An official Iranian delegation led by presidential advisor Zahra Shojai attended the UN conference. But seven Iranians, who were to attend a parallel conference of grassroots activists, returned to Tehran, rather than provide their fingerprints to the U.S. Immigration and Naturalization Service. "We had been invited by the United Nations, so U.S. immigration officials had no right to fingerprint us," said Sediqeh Hejazi, a member of the Islamic Revolution Women's Association. "This behavior is an insult to the entire great Iranian nation. We preferred to return home and not accept this humiliating procedure."
Had they participated, these Iranian women likely would have highlighted the lack of attention women's issues currently receive from Iranian intellectuals. "Few, if indeed any, among our intellectuals have tried to champion the cause of women who, because of their gender, have suffered twice as much deprivation and injustice in our backward oriental society as men," liberal cleric Hojatoleslam Hassan Yusefi-Eshkevari told the 19 April "Zanan." Eshkevari added that women's social status has worsened since 1979, but "the intellectuals and open-minded theologians" did nothing to help them.
Moreover, they almost certainly would have discussed the impact of unemployment. The women's literacy rate is climbing, "Iran Daily" reported on 5 June, but the women's employment rate is not rising proportionately. Some 56 percent of university entrants are female, but only 10 percent of the work force is female. One reason for this phenomena, according to legal expert Tahmouriz Mohammadi, is that new cultural impediments to women's employment arise daily and are then codified. Mohammadi said that "The law has envisaged facilities for men in issues such as divorce and has given men authority to prevent their wives from pursuing education or a career."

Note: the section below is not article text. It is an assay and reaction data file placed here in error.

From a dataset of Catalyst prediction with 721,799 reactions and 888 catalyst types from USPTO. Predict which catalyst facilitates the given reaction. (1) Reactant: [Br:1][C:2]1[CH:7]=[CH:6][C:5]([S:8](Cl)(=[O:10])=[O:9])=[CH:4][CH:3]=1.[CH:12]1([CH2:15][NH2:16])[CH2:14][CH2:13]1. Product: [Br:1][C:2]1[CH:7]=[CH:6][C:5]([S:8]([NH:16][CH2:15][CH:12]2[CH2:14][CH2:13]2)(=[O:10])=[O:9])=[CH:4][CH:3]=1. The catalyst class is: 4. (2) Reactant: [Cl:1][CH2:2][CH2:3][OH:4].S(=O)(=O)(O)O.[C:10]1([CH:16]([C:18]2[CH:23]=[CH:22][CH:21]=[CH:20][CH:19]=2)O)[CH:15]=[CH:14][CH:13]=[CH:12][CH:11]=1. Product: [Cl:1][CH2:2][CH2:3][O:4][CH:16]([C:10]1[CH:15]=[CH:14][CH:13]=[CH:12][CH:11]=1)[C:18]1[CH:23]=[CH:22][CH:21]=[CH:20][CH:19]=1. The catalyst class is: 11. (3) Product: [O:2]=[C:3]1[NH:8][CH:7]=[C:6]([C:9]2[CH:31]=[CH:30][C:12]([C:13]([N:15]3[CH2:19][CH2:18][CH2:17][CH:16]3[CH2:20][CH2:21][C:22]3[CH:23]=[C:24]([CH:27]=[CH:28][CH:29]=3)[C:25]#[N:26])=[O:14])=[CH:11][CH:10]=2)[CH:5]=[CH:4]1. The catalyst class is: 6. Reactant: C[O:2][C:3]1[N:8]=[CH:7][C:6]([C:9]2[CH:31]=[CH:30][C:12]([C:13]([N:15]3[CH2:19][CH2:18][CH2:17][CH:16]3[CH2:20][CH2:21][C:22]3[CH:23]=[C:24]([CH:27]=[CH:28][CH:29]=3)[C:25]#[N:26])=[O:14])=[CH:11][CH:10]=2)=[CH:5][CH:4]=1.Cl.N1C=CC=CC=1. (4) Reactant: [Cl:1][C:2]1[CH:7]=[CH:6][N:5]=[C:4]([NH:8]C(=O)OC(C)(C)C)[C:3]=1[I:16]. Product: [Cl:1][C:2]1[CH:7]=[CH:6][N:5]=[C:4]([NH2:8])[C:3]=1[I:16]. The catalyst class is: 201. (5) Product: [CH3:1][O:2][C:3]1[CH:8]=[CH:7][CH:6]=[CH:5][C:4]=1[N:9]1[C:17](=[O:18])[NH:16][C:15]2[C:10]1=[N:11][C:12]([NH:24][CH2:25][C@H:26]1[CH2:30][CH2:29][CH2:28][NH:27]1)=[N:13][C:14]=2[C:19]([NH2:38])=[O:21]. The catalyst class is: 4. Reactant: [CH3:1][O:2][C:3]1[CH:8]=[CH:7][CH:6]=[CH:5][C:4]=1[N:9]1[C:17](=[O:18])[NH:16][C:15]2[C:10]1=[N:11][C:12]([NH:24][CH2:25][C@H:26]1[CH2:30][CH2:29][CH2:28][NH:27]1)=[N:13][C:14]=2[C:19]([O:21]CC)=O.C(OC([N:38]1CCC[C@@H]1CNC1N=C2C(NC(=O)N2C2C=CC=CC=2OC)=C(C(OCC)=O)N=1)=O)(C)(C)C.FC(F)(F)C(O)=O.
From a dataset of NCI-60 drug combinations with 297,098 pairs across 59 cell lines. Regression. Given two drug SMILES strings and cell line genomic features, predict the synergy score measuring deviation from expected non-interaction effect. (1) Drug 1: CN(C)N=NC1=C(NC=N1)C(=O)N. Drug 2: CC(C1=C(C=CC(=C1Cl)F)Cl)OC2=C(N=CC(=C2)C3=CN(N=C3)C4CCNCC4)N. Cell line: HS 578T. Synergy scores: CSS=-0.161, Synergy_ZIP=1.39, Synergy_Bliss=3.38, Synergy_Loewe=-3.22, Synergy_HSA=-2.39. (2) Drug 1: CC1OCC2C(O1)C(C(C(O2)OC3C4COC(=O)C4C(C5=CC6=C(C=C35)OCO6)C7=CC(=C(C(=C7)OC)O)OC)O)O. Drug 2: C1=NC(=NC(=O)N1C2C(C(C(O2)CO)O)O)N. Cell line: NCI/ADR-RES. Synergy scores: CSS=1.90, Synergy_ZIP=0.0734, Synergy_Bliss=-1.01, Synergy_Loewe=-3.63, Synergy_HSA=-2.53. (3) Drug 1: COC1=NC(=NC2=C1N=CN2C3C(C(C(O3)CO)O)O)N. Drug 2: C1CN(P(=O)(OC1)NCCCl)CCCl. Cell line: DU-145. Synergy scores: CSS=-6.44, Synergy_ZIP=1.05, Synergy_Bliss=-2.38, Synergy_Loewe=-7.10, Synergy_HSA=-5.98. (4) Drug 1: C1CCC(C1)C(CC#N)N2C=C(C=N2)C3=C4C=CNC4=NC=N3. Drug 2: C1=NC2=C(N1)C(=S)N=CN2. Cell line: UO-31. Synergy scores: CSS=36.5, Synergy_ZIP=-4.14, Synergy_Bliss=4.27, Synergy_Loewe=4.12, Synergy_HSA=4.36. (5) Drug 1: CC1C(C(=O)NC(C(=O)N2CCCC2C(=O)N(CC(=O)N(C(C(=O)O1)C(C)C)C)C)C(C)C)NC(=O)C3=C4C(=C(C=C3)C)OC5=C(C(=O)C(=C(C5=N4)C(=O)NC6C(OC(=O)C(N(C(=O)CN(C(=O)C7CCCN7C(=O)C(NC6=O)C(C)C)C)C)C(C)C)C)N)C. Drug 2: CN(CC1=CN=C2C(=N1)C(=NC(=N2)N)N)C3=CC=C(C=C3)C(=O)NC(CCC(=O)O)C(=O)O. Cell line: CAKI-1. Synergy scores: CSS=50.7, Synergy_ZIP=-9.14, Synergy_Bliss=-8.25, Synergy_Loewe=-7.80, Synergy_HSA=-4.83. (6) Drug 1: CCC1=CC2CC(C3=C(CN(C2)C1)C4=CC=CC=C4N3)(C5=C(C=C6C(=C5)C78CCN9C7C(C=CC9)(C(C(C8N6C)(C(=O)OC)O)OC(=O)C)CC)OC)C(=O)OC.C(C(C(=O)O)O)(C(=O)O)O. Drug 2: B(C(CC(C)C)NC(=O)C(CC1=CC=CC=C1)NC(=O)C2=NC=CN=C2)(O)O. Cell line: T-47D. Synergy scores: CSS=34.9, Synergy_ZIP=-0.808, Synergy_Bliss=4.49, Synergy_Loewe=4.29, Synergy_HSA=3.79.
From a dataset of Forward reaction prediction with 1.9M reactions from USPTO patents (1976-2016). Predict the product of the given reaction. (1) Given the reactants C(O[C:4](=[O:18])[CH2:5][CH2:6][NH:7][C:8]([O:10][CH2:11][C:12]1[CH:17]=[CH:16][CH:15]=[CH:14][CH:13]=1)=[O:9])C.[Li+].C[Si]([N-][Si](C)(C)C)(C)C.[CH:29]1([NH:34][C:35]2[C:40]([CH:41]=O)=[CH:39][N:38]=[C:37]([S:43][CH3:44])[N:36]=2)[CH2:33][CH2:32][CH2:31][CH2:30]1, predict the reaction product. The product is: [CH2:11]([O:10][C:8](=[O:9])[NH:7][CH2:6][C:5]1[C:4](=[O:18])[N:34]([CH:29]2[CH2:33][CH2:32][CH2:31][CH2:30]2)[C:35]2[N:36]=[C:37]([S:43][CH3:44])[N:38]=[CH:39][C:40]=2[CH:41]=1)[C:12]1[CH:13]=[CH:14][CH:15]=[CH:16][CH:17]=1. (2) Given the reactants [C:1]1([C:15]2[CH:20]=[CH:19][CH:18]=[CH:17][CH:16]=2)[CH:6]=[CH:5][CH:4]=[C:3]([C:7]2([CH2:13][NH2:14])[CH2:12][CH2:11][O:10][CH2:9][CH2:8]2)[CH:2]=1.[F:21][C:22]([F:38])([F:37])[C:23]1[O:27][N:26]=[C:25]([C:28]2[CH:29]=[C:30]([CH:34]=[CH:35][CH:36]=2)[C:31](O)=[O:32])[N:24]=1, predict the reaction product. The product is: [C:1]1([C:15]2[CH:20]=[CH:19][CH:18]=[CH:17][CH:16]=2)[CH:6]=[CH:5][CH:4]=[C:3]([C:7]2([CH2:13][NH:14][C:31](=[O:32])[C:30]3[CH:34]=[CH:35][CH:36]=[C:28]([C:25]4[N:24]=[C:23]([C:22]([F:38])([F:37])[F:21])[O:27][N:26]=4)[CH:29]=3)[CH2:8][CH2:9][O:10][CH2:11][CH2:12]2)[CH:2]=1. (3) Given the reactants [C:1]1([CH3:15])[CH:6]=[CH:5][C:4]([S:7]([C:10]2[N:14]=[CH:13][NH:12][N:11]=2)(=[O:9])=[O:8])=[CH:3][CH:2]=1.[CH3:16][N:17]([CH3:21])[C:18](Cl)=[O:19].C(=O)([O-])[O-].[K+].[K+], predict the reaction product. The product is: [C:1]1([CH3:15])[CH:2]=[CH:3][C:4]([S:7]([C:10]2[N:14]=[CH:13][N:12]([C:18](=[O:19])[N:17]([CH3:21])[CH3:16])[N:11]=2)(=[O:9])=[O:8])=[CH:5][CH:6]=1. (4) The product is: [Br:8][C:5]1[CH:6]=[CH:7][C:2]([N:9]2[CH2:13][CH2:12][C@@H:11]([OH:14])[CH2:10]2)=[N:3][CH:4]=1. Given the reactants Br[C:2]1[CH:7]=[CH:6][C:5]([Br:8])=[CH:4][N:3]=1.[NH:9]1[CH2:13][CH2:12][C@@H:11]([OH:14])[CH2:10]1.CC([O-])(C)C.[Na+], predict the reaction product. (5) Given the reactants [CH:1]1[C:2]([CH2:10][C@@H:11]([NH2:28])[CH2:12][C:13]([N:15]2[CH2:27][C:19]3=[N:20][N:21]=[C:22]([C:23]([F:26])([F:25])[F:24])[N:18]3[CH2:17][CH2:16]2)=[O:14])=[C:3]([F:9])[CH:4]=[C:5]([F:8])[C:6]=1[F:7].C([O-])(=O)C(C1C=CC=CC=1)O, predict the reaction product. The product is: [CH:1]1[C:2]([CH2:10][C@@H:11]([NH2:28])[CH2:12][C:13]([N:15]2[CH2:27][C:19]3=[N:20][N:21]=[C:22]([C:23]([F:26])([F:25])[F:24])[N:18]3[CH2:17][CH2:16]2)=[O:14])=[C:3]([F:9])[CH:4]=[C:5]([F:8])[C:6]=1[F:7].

Hamideh Zarei, a legal expert on women's affairs, also discussed labor problems in the 29 April "Kar va Kargar." "There is lots of discrimination and injustice in our country in connection with women's work and employment. Even points that are explicitly mentioned in the Labor Law are not taken into consideration. Employers also pay little attention to this law out of concern for their own benefits. And finally, because the Labor Law contains some very useful articles in connection with women, different organizations and employers have to some extent become doubtful about employing women."
Because of this discriminatory situation, many of the jobs women take are classified as "illegal occupations." These are described by the Tehran Commission for Women's Affairs as peddling, drug trafficking, dealing in indecent movies and pictures, begging, and brokerage, "Iran Daily" reported on 5 June. Often, women are forced into such a situation when they are a family's sole bread-winner. Sociologist Zhaleh Shaditalab explained: "When a family man is unemployed or an addict, there is too much pressure and exploitation facing the woman. This means that since the man is not willing to work or cannot find the desired job, he forces his wife to beg or engage in equally indecent professions." (Bill Samii)